Dividing Papua: How Not To Do It
Dividing Papua: How Not To Do It
Table of Contents
  1. Overview
Indonesia's Police: The Problem of Deadly Force
Indonesia's Police: The Problem of Deadly Force
Briefing 24 / Asia 3 minutes

Dividing Papua: How Not To Do It

A presidential instruction (Inpres) issued in January 2003 to divide Papua, Indonesia’s easternmost province, into three parts has done more to create tension and turmoil there than any government action in years.

I. Overview

A presidential instruction (Inpres) issued in January 2003 to divide Papua, Indonesia’s easternmost province, into three parts has done more to create tension and turmoil there than any government action in years. The instruction undercuts a special autonomy law passed by the parliament in November 2001 that assumed the province to be a single territorial unit, and it has thrown Papua’s administrative status into legal limbo. It undermines moderate intellectuals who saw special autonomy as a way of strengthening Papuan institutions and encouraging independence supporters to work within the Indonesian state. It has infuriated many Papuans, pro-independence and pro-autonomy alike, who have a deep attachment to Papua as a single political unit with a distinct history and who see the decree as a divide-and-rule tactic by Jakarta. All major religious leaders in the province have come out against it.

At the same time, the decree has generated intense acrimony within the governing elite in Papua between those who stand to gain from the division – known as pemekaran in Indonesian – and those who benefit more from the status quo. In the first category are the individuals likely to be appointed to top jobs in the new provinces; those who believe that the province will be further divided and have their eyes on future governorships; and those who believe that loyalty to the central government in supporting pemekaran will be suitably rewarded. In the second category are some of the top officials in the current provincial government who will see their administrative authority, and perhaps their access to spoils, substantially weakened.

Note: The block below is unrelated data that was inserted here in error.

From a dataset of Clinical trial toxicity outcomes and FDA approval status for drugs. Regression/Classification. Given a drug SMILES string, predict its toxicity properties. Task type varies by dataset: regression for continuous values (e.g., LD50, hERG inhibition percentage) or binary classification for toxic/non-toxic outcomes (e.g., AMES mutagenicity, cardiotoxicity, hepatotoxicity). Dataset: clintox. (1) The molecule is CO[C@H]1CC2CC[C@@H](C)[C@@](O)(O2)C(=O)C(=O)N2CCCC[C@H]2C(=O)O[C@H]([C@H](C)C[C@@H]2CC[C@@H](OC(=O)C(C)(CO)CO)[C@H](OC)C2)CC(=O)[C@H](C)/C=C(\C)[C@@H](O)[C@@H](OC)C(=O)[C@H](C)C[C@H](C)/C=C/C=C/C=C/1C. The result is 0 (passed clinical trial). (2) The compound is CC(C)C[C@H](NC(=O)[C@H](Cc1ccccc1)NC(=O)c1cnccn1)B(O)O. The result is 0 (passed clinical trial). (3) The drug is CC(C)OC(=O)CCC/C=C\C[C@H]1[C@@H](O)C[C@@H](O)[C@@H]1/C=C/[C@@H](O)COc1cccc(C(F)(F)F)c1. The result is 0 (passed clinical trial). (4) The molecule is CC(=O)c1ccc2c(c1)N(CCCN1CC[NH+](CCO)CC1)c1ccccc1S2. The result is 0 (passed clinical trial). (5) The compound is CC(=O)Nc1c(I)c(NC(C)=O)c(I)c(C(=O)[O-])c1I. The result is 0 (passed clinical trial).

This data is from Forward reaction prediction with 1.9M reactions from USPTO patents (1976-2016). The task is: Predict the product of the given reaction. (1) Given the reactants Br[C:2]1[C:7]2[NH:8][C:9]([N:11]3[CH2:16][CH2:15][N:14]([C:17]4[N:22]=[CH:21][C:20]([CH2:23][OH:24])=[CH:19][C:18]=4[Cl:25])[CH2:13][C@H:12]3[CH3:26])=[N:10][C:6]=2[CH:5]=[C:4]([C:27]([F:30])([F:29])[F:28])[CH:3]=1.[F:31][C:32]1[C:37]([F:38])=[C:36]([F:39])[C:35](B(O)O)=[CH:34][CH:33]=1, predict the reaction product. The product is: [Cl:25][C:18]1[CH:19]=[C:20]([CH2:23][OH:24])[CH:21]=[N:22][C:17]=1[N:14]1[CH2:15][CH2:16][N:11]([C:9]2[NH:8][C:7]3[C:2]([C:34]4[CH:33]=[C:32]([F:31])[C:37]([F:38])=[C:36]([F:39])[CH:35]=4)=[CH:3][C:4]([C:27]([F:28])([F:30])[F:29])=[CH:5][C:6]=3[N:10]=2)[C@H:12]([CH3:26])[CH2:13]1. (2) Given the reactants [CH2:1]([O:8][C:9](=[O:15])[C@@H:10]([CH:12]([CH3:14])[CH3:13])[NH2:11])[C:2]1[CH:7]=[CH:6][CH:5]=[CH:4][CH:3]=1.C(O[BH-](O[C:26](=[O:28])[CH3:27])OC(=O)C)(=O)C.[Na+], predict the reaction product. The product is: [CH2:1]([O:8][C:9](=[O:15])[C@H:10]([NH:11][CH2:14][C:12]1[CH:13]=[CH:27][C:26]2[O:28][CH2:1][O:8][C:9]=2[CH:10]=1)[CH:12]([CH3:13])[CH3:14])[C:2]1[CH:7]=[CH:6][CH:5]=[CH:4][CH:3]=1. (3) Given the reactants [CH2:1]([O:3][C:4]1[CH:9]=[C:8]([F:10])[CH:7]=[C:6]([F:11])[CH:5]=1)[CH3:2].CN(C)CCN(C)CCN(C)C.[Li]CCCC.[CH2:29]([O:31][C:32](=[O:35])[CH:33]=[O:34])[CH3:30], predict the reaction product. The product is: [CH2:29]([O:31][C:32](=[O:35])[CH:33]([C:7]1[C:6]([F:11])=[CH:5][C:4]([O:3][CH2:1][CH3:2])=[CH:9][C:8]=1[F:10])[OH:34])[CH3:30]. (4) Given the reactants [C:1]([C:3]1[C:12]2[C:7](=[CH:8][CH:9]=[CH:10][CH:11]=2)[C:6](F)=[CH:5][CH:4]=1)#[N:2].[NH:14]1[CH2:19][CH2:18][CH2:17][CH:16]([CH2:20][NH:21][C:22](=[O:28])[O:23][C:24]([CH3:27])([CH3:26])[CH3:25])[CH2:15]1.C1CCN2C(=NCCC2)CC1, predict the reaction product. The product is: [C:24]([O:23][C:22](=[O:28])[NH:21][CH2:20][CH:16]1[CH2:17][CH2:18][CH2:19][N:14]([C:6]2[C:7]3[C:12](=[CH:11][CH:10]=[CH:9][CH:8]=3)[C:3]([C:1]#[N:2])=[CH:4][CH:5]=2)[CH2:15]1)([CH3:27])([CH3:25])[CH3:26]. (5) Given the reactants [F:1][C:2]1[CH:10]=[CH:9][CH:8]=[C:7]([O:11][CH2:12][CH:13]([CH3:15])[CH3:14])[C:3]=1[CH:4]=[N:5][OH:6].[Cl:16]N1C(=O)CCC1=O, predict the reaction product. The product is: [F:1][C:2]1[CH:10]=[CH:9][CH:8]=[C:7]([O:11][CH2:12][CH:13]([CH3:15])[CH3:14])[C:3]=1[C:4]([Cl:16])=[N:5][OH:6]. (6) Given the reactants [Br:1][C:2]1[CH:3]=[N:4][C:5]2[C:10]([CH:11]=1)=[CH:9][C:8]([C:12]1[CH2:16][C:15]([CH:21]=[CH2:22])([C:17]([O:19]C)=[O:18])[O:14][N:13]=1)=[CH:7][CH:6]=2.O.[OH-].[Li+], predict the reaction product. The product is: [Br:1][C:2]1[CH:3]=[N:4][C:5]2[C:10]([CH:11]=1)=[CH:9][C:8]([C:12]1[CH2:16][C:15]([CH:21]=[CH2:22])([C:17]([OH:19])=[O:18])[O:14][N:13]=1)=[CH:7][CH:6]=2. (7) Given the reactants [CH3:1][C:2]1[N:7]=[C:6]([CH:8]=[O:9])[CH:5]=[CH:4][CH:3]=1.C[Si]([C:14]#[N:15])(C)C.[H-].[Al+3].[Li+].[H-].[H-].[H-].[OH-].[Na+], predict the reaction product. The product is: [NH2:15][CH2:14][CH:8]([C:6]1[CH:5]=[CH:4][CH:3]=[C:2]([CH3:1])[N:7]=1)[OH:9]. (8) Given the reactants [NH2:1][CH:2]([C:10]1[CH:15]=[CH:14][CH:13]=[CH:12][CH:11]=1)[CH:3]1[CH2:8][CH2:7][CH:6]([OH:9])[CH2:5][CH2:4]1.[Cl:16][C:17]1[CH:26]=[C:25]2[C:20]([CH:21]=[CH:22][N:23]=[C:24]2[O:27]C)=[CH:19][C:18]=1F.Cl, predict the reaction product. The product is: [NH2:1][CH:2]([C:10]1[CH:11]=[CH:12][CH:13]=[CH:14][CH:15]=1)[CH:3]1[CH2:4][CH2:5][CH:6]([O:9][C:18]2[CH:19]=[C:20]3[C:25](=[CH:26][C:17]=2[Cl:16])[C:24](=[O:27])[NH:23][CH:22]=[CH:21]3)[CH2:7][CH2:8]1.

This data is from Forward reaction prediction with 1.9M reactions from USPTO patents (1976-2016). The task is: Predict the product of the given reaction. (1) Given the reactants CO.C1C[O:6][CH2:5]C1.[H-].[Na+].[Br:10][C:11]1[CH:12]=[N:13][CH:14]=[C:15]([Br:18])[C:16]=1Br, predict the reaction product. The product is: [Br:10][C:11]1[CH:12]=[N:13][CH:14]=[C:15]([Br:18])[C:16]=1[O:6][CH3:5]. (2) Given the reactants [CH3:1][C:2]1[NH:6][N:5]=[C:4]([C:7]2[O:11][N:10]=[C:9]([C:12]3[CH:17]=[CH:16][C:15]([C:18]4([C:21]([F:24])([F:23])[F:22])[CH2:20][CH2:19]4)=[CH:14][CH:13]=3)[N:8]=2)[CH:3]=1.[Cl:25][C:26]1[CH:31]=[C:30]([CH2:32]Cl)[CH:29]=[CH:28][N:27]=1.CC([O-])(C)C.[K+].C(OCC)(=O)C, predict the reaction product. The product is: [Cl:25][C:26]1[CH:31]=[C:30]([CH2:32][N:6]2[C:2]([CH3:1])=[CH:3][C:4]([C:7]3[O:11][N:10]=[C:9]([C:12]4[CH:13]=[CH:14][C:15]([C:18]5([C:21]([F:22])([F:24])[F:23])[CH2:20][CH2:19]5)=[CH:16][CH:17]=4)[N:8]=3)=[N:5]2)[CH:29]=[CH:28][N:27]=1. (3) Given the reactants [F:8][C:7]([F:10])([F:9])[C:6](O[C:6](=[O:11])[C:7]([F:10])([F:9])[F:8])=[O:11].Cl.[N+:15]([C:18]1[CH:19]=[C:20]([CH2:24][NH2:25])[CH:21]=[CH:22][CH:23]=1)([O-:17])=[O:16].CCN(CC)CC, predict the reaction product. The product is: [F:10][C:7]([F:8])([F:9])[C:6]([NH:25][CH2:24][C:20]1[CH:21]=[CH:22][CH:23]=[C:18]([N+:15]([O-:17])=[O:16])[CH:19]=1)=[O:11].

The division of Papua has major political ramifications as the 2004 national elections approach. The former ruling party, Golkar, still dominates the provincial government and parliament, and supporters of its main rival, President Megawati Sukarnoputri’s PDIP party, have accused the governor of using special autonomy revenues for Golkar’s 2004 war chest. Golkar members in turn suggest that the division into three provinces would benefit PDIP and enable the new governors to divert funds to the local PDIP campaigns.

The overriding motivation behind the decree appears to have been the weakening of the Papuan independence movement, but far from lessening the possibility of conflict, the decree may actually increase it. The possibilities include:

  • increased resentment and distrust of the central government by Papuans;
  • mobilisation of grassroots support (including through strategically distributed payments) by the leaders of pro- and anti-pemekaran positions respectively, leading to physical clashes; pre-election Golkar and PDIP rivalry could easily add to the tension; so could the interest of the National Intelligence Agency (Badan Intelijen Negara, BIN) and the army in portraying any tensions in the province as an intra-Papuan conflict; and
  • unwillingness of pro-autonomy moderates to work with the central government.

Other consequences could include:

  • emergence of different and competing demands for new provinces from those who support pemekaran but do not agree with how Jakarta has drawn the dividing lines; and
  • increased competition over resources and business contracts.

Whatever the merits of the pro-pemekaran argument, the way in which the Inpres was issued and the lack of consultation with senior Papuan leaders and even some Cabinet ministers was ill-advised.

In the current political climate, with elections looming and an increasingly nationalist mood in Jakarta, it is going to be difficult to undo the damage. The government has three options: revoking the decree, implementing it over massive objections and dealing with the consequences; and deliberate bureaucratic inertia, so that for all practical purposes, special autonomy remains in effect.

Of these, revocation by President Megawati is highly unlikely. Given the outcry, the government would lose too much face. The Indonesian parliament might move to have the decree repealed or demand a judicial review from the Supreme Court, but as of this writing it looks as though the government is determined to move forward.

Speedy implementation, however, is also unlikely; at the very least, the pro-pemekaran forces need time to show that they have some popular support, and the government has made clear that it is not going to rush into inaugurating the new governors, even though one has installed himself.

It may be that the best one can hope for is inertia, with implementation postponed at least until after the 2004 elections and perhaps beyond. Unfortunately, the expectations created by the decree, particularly in the western part of the province, could make this position untenable, unless the government can offer some attractive consolation prizes to the would-be beneficiaries.

Jakarta/Brussels, 9 April 2003

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